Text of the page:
Ford inherited bad economy

Gerald Ford was in the White House only 895 days. Even so, many of the economic problems of the 1970s came to a head on his watch.

"He had the misfortune of inheriting a truly horrendous situation, as inflation burst through and the Federal Reserve began tightening interest rates," said Chicago economist Robert Dederick. From the perspective of 2006, the economic lesson of the Ford administration is rather clear: Once inflation spirals out of hand, getting it back under control can be extremely difficult.

The 1970s "was the worst decade for the economy except for the 1930s," said investment manager William Hummer.

Much of Ford's dilemma stemmed from a rapid rise in oil prices, in the wake of an Arab oil embargo, which fed roaring inflation. Mortgage rates spiked higher. Auto sales skidded, as foreign carmakers entered the market with fuel-efficient vehicles.

The economy dropped into recession, creating talk of stagflation - where joblessness is rising but inflation persists. Many Americans questioned the leadership of Fed Chairman Arthur Burns.

Ford wasn't exactly a caretaker, but he was able to do little to alter the inflationary atmosphere and weak economy besetting the country in the closing months of the Vietnam War.

As inflation spiraled, the country saw its worst recession in 40 years. Joblessness soared to nearly 8 percent. The stock market wobbled and fell, recovering weakly.

Part of the problem was that Ford had "a less than illustrious economic team," said Hummer, of Wayne Hummer Investments.

As Dederick recalled, a conference growing out of the government's ill-fated Whip Inflation Now (WIN) program ended with a recommendation that Americans start wearing WIN buttons and grow so-called victory gardens.

"Everyone was looking for a painless answer to the economy's problems, but policy was running in circles," said Dederick, of RGD Economics.

Skeptics of the Whip Inflation Now program "turned their WIN buttons upside down, which meant 'no immediate miracles,'" said economist A. Gary Shilling, who heads a consulting firm in Springfield, N.J.

To measure the degree of consternation felt by Americans, analysts developed the misery index, which added together the rates of unemployment and inflation.

In his autobiography, A Time for Healing, Ford says the huge increase in the price of oil was one of the most vexing problems he faced. As he took over from President Richard M. Nixon, the nation was recovering from an Arab oil embargo.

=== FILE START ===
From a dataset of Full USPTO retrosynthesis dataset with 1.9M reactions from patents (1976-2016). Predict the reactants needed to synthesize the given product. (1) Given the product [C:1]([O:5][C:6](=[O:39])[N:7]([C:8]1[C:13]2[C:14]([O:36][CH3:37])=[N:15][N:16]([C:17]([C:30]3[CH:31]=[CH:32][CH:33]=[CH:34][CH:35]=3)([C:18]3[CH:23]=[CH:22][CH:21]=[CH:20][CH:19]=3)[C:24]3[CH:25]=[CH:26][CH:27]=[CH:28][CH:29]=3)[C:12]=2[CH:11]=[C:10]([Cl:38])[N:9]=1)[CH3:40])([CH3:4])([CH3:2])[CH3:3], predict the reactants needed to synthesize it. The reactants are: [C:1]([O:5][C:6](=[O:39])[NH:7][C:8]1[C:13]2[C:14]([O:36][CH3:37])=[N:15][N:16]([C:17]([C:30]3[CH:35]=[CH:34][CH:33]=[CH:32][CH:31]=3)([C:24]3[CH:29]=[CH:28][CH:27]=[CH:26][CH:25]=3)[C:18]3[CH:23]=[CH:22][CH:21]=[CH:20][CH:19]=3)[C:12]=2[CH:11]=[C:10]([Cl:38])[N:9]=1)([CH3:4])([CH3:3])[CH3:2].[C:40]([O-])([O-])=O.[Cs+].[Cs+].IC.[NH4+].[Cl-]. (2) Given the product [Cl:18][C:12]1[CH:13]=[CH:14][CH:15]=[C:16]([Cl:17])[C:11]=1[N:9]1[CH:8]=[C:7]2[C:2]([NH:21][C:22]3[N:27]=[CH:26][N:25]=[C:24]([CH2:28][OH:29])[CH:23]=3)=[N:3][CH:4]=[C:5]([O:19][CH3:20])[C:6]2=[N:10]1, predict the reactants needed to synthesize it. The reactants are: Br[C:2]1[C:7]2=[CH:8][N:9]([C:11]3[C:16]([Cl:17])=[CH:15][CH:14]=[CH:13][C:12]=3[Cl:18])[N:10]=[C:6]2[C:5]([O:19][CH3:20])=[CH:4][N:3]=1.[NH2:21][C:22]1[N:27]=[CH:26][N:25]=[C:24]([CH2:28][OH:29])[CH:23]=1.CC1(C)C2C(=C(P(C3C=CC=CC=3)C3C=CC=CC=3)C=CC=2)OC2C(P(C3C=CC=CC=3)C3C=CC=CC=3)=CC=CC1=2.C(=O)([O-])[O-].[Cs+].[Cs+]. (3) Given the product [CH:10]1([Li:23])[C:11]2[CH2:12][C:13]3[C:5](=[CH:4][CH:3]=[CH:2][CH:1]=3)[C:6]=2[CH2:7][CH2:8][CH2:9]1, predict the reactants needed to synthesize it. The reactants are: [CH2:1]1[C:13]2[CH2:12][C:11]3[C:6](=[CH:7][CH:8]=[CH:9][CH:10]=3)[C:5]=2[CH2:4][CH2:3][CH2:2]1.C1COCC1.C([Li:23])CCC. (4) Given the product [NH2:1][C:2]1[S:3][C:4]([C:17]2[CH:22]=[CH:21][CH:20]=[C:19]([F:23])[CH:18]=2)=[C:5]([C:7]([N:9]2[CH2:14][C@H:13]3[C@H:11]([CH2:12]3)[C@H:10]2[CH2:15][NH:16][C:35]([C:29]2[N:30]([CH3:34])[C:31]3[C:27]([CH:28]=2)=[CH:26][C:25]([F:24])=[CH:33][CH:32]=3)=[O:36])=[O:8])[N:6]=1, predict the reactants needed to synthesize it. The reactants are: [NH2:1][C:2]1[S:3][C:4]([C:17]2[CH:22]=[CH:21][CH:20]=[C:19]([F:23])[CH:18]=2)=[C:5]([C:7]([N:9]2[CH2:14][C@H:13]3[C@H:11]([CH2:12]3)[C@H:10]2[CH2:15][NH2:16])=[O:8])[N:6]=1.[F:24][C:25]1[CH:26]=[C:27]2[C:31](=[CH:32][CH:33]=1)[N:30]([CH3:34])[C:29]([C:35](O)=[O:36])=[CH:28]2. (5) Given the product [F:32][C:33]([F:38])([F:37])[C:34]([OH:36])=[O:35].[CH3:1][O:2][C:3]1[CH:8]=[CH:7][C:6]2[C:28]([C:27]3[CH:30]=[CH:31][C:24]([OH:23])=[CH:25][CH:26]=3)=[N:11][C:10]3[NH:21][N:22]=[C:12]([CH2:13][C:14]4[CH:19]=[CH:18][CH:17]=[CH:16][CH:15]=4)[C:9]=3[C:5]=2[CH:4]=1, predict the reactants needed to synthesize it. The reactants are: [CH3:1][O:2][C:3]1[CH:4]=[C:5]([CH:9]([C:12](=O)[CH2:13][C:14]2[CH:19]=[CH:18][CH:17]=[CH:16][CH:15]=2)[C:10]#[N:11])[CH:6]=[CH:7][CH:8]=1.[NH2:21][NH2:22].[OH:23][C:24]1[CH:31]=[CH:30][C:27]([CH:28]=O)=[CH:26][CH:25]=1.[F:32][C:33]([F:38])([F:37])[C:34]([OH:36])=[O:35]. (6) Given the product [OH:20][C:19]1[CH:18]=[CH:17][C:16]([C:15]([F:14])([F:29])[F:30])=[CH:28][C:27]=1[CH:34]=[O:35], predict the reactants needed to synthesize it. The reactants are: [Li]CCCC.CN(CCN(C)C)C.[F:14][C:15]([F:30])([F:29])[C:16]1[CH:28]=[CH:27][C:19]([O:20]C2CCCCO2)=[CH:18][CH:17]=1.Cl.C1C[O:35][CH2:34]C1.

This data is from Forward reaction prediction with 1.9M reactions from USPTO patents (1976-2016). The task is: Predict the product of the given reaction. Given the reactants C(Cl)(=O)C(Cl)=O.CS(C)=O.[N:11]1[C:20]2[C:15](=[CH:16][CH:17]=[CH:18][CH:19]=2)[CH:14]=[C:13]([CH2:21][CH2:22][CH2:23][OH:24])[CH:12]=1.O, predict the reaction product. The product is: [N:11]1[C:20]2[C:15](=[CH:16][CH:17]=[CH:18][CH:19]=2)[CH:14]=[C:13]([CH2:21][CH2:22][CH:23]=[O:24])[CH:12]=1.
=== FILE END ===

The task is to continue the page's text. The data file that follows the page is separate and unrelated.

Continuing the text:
Ford recommended legislation that included mileage requirements for autos.

"Domestic oil production is going down, down, down. Natural gas production is starting to dwindle. Coal production still is at the levels of the 1940s. Foreign oil suppliers are considering another price increase. We cannot continue to depend on the price and supply whims of others," he said in a television address that accompanied the 167-page legislative proposal.

As for facing both recession and inflation, Ford says in his book that he consulted with Alan Greenspan, chairman of the Council of Economic Advisers, who later would become chairman of the Fed. In essence, Greenspan told him there would be no way out of the economic morass except to kill off the hydra-headed monster of inflation.

Ford said Greenspan told him it was time "to pull in our belts now, in order to enjoy a better life in the future."

Based on that advice, Ford resisted calls for creating massive federal jobs programs that might have worsened inflation when the recession wound down.

Investment manager Hummer said many of the difficulties Ford faced were worldwide in nature. Inflation wasn't confined to the United States.

"There was global economic instability and a very sick economy," Hummer said. "The ill-conceived wage and price controls fed the flames of inflation. Things were going downhill."

Economist Shilling said, "Ford was a very kindly man, who tried to calm the country."

While Ford had plenty of critics, "the stock market and certain aspects of the economy performed surprisingly well," said economist Peter S. Cohan, based in Marlborough, Mass.

He said blue-chip stocks "rose an annual average of 17 percent" during Ford's brief tenure.

Unfortunately for Ford, a majority of Americans perceived few quick signs of economic improvement. Jimmy Carter defeated him in the 1976 election.

Many of the vexations with which Ford wrestled worsened under Carter. His presidency saw the economy, in the view of many, swing out of control. The tumultuous economic backdrop helped lead to the election of Ronald Reagan in 1980.

Economist Dederick, who served as an undersecretary in the Commerce Department under Reagan, said the appointment of Paul Volcker to chair the Fed finally brought the inflation of the 1970s to an end. "Volcker said control of inflation was priority No. 1, 2 and 3," Dederick said. "The result was a great deal of pain."

By 1982, when the stock market hit a low point, Volcker had tightened credit so forcefully that rampant inflation was just a memory.

Recommended on Baltimore Sun